World mental health day

1 of 2
Quotes

Bellerin on social responsibility: full transcript

Hector Bellerin sat down with Arsenal Media recently to discuss a host of subjects, ranging from the environment to how footballers can use their platforms to affect change.

You can read a full transcript of our an in-depth interview below:

on what global issues antagonise or energise him…
With social issues, I think as footballers we have a massive platform that we should be using way more than we actually are. I know it is very comfortable to just sit at home and stay with your family, your kids and your friends and not think about anything, but with the platform we have, we should be the people that scream at these social issues and out them out there, so as a society we can move forward. There are so many things for me… the climate is a big one, obviously after going plant-based, going vegan, all the things around that is something I like to get involved with. Plastic is a massive issue as well, growing up in the coastline of Barcelona and going back now and seeing all this rubbish in the sea - when I enjoyed it as a kid - makes me sad for the next generations. There are so many things as footballers that we could help more with.
 
on the generational clash and people of his age being interested in social issues…
I think it is so different. I think the new generation, not just my one but the ones that are coming after me, they are people that know what is happening, there is so much information there now on the internet and on streaming services, they are raising these problems. The young people and the youth are trying to fight for a world where there is equality, where everyone is the same and helping each other. We want to take care of the planet, we want to make it a better one. It feels like the people who are ruling it want to do it the other way around: they want to separate people, they want to make even more damage on this earth while we are trying to make it better. So if the youth keep having the same mind right now, this open mind that we can have a better world than we have right now, then I am sure it will happen and it will be better altogether.
 
on whether footballers understand their platform to affect change…
Sometimes they don’t understand and sometimes they do, but they’d rather sit at home without pushing these issues. For me, when I raise these issues I always have a backlash in terms of ‘you should just stick to football’ but it is not about that. There are problems that everyone can see but some people try to hide them. When you have a voice, a platform and a following like we do, we are influential people, people that kids growing up want to be like us - and even adults want to have a son like us, or live the life we do - there are not many people in a better position than us to raise social issues, racial issues or environmental issues than anyone else. It is our duty to do the most we can with it.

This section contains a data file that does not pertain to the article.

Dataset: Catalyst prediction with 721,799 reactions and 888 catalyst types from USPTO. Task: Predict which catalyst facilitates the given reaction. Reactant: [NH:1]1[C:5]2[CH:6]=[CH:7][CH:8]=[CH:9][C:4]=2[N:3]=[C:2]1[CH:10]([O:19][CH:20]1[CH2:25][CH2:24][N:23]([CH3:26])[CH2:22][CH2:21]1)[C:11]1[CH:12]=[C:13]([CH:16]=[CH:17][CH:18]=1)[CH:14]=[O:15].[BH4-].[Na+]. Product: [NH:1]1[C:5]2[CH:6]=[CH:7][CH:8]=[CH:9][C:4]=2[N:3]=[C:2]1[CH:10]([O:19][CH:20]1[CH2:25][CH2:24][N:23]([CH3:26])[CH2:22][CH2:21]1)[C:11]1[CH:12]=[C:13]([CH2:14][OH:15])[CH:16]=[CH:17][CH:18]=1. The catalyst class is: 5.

on why more footballers don’t speak out…

There’s all sorts of issues. I feel like the football industry is an industry where we have to be really quiet and play. I think the code around it is that footballers can’t really do anything else other than kick a ball. This is kind of the stereotype, so when there’s a footballer who’s stepping out of the box he’s always seen as someone that is not focused enough on football because he’s doing this, he’s doing that. As I always say, we have so much time and we’re humans so we have issues and worries. We should push these things. I think in America they’re more advanced in terms of these things. A lot of players have come out talking about mental health for example. This has always been something that has been very taboo to talk about, especially for men. After that, I know that Danny Rose had to talk about it. All these issues which, back in the day there was a stigma for men to talk about it or there was a stigma as a group of people, as footballer to talk about these things, it’s important that we take these chains off and start talking about it moving forward with an open mind.
 
on whether talking about it now will have a domino effect…